The two weeks last summer before I made my way to Oberlin were my whirlwind vacation weeks. First of all, I visited my friend Austin in Chicago. Austin is a feller I've known since high school, responsible for many a ludicrous youtube video. He took last year off to work for an Americorps program in Chicago and is now returning to academia at Northwestern University in Evanston. He's been really active with youth-helping groups all around Chi-town this last year and summer, and is something of an inspiration to kids across the South Side of Chicago, and me. We had a wild four or five days all over Chicago, walking the mean streets and eating some mean meats (seriously, I had to go vegan for a week after that trip just to detox from the beef). After a bus trip and a three day stay in my own bed in Missouri, I was off to the the East Coast for a long weekend in Cape Cod with a friend I've known and played with since second grade. His name's Will and he was involved in about three plays at any given time at this theatre company in Chatham, MA, and found a couple of days where he was able to squeeze in some time with me, what a guy. Cape Cod was beautiful, temperate, and overwhelmingly white.
These are two friends I have had and loved for years now. There is a level of security and acceptable silliness you can enjoy with friends you have known since second grade, a decade and a half ago now. I don't have much fear that these guys will have changed or anything when I see them, even though years go by between face-to-face meetings sometimes. There are friends from high school who I wonder about, though. People really do change a lot during college-age years. Could friends of mine change enough that I wouldn't have anything to talk about them with? When we went to the same school, we always had common friends and activities to talk about. Would we have to resort to drinking just to feel less nervous? (this is, in fact at the root of some of my alcohol wariness, I believe. That I will be having a synthetically-produced good time with people I might not have a good time with otherwise. I think I'm coming around to the idea of "social lubrication"). College friends, on the other hand, people you meet in college and become tight friends with, can partially be trusted to remain the same for a while. I hope so. You know who you are when you leave college better than you do when you get into college and the people who find this out with you know you, often before and after. They have lived in some proximity to you, and have probably seen you make mistakes and have successes. Either they knew you before, during and after you were becoming an adult, or they met you sometime after you had started.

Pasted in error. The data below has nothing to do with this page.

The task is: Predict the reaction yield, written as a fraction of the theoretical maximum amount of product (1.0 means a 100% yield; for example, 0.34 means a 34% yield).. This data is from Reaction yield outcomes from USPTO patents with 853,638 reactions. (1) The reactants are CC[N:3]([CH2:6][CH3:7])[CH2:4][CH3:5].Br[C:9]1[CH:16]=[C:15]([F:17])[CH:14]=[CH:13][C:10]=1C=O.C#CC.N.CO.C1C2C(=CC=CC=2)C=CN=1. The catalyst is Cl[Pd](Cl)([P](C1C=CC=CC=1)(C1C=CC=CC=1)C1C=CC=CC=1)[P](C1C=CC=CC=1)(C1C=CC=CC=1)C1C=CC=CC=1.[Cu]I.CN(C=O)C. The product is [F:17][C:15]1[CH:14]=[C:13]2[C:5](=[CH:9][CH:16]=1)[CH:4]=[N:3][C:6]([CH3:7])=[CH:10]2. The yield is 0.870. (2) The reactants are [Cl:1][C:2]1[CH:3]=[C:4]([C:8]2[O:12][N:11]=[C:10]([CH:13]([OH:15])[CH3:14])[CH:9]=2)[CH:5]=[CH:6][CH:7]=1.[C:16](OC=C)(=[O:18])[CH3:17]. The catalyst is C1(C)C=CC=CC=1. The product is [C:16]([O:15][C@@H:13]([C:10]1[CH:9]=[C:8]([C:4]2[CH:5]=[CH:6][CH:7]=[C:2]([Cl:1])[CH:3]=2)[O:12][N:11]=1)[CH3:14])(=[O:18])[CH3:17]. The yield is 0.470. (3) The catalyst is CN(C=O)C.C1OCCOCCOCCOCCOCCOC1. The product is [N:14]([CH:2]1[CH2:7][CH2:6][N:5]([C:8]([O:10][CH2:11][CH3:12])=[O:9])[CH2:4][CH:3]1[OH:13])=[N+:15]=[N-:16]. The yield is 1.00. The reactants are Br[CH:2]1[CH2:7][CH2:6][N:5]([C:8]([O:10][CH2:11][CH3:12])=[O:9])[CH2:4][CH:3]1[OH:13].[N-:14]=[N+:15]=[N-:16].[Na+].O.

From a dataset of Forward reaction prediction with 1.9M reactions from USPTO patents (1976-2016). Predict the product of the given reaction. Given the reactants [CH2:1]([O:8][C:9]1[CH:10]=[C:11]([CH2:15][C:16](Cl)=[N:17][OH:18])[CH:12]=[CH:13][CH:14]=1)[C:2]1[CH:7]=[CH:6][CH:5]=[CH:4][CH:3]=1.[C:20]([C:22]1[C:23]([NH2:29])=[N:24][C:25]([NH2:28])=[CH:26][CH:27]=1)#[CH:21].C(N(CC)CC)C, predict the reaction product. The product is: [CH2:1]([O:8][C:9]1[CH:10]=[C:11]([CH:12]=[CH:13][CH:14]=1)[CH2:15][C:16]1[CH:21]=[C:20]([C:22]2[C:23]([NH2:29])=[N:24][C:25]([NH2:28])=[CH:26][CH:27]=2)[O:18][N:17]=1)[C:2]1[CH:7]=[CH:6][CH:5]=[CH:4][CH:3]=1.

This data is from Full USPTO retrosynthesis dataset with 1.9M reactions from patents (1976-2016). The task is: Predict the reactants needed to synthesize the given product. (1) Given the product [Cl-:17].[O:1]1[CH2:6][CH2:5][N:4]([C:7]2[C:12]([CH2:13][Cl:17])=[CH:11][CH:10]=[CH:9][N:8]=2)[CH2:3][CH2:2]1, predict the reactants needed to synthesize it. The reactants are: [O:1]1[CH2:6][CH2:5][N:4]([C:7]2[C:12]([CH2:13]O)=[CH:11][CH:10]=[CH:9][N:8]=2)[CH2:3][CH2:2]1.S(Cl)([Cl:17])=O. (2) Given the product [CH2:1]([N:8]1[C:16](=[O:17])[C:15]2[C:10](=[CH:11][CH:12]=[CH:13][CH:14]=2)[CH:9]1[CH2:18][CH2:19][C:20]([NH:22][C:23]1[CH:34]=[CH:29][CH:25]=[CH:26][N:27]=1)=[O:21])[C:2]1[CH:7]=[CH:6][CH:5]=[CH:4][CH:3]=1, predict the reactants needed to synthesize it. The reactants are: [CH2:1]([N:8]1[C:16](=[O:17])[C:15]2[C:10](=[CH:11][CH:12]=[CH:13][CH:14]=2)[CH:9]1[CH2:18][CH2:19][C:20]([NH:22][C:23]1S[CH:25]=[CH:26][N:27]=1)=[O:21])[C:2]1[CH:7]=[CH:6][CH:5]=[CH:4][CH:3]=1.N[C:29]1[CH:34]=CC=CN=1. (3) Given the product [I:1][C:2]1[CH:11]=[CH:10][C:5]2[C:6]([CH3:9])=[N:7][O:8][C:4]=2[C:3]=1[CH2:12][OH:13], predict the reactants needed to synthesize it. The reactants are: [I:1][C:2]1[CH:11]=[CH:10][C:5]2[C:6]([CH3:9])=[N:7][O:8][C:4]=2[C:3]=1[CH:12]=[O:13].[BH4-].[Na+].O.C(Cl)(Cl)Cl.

Sunset on Cape Cod. Amazing weather, pretty views. You could have counted the minorities I saw on this trip on one hand. One finger, actually.
My college friends are truly great. Really. Plus they could totally beat up your college friends. I've grown to love and appreciate the people on the Cross Country/Track teams, people in Obehave!, friends I've met in classes, everyone. I never actually believed that I would find better friends in Oberlin than I had back in high school. It sounds weird, I imagine, because I did idealize college and assumed that I would not only meet my soulmate/love of my life/spouse in college, but that I would make two dozen friends that I would be friends with for the rest of my life. I may have unconsciously assumed that people outgrow their high school friends a bit in college and that the people they meet after their high school graduations will be so much better than their old friends that they will have to 'choose between them.' The whole thought process is flawed, I've realized. Of course, I could have watched the Toy Story trilogy and found out the easy way, but you never replace friends at all. I've never met anyone quite as funny as Will or Austin in exactly the same way I think Will and Austin are funny, but I never had anyone in high school who was as unintentionally funny as my teammate Albert is, or who loved sandwiches as much as my friend Sam does.
Extra Credit: Toy Story can also help you get through tough body-image/substance addiction problems, if you're having trouble with that stuff. Thanks Pixar!